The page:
Historically, most independent schools have not been subject to Title IX of the Education Amendments Act of 1972 because they do not accept federal funds. As a result, many independent schools carefully evaluate whether to accept certain funds so they can control whether they are subject to Title IX.
In the past two years, some independent schools have cautiously accepted federal financial assistance under the Paycheck Protection Program (PPP), with an understanding that, based on guidance from the Department of Education, doing so would require compliance with Title IX only until the PPP loan was fully forgiven or repaid. However, in decisions that may have dramatic effects on independent schools throughout the United States, two federal courts recently expanded Title IX coverage, ruling that independent schools may be subject to Title IX based on their tax-exemption status alone.
Institutions Subject to Title IX
Title IX applies to any recipient of federal financial assistance. 20 U.S.C. § 1681(a). Therefore, a Title IX claim against an educational institution requires a claimant to first establish that the educational institution receives federal funds. Whether an institution accepts “federal financial assistance” is defined by the regulations governing Title IX. For example, an independent school may be subject to Title IX if it receives a federal grant or loan of funds made available for the acquisition or construction of a building or facility, or for scholarships to students.
For decades, the U.S. Department of Education and courts have not interpreted an educational institution’s 501(c)(3) tax-exempt status as “receiving federal assistance” under Title IX. However, in separate cases decided in late July 2022, two federal courts found independent schools were subject to Title IX based on their 501(c)(3) status. These rulings may have implications beyond education, as any tax-exempt organization may be subject to Title IX by virtue of the tax status.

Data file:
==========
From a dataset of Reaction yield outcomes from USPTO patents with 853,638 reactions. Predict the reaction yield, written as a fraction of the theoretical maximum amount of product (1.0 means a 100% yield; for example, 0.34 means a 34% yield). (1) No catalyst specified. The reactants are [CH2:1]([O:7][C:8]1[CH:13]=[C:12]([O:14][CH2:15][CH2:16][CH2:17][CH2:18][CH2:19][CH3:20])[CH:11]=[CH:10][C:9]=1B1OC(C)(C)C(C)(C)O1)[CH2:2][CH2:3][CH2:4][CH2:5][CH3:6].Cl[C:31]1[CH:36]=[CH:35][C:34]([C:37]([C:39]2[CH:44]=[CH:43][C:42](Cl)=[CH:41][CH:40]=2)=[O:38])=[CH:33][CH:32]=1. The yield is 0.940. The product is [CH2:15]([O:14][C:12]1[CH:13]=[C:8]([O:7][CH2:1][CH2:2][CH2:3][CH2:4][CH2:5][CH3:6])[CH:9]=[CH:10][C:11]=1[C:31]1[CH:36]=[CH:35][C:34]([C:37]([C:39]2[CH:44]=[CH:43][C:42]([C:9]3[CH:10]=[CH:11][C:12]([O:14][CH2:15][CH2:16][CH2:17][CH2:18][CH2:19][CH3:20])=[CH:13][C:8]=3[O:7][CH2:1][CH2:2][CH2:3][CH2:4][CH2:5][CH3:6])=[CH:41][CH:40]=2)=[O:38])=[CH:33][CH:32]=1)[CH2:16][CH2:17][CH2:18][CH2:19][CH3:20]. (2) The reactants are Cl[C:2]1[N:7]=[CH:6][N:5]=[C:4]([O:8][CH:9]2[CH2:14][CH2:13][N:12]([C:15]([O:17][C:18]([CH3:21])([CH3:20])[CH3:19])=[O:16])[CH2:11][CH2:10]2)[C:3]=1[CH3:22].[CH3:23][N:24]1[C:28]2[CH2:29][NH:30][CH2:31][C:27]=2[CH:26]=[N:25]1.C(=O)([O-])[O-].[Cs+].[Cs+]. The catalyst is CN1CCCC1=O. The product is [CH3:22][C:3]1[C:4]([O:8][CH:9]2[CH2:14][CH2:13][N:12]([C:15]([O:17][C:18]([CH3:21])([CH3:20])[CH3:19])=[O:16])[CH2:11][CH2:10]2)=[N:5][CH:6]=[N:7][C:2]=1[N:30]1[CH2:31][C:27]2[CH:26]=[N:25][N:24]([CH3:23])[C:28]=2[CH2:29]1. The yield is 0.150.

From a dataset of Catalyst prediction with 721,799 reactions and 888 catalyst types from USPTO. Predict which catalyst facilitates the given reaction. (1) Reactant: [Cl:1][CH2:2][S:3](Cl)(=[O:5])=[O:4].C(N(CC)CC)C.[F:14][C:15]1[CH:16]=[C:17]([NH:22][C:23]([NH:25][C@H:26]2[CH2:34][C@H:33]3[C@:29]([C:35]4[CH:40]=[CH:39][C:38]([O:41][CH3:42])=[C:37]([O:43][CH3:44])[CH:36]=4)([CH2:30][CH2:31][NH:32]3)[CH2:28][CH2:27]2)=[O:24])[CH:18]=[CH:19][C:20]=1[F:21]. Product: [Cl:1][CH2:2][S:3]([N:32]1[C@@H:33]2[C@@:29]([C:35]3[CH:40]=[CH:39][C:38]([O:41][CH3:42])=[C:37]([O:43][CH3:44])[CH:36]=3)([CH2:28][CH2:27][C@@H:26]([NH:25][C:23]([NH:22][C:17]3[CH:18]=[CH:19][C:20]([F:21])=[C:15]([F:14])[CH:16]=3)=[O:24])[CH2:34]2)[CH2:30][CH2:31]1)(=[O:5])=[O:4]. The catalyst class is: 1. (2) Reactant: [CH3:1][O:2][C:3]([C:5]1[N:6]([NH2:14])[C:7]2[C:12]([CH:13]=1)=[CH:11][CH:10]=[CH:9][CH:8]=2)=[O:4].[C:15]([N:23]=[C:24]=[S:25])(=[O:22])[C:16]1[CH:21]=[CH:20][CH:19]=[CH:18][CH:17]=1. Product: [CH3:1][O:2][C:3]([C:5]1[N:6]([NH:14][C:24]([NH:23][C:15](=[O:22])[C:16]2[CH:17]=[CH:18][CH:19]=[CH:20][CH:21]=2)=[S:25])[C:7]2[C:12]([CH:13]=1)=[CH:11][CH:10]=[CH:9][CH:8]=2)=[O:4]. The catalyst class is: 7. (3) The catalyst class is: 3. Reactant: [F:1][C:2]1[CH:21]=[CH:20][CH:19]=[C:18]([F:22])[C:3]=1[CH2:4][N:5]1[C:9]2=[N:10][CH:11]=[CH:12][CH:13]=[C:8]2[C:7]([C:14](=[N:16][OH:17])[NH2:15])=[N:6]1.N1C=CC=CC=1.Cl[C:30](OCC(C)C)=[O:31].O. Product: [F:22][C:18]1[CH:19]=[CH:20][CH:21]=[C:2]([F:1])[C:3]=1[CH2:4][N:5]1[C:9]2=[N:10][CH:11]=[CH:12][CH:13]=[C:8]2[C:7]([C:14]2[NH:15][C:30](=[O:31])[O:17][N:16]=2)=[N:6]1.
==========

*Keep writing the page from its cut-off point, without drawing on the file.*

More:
Recent Case Developments
In Buettner-Hartsoe v. Baltimore Lutheran High School Association d/b/a Concordia Preparatory School, decided on July 21, the U.S. District Court in Maryland permitted a case to continue against an independent school, despite the school’s arguments that it was not subject to Title IX. Former students of the institution alleged that they were subject to sexual assault and verbal sexual harassment, and that the school failed to adequately address their complaints. Concordia Preparatory School argued that the claims could not proceed because the school did not accept federal funds and therefore was not subject to Title IX.
The U.S. District Court in Maryland rejected this defense and agreed with the plaintiffs that the school’s tax-exempt status under 26 U.S.C. § 501(c)(3) represented federal financial assistance sufficient to subject the school to Title IX. The court first noted that a school need not receive federal funds directly to qualify as a recipient of federal financial assistance for Title IX purposes. It then reasoned that, in Regan v. Taxation with Representation, 461 U.S. 540 (1983), the U.S. Supreme Court “recognized § 501(c)(3) status as a form of Congressional subsidy and the equivalent of a cash grant.” Therefore, the court concluded, tax-exempt status constitutes “federal financial assistance” under Title IX.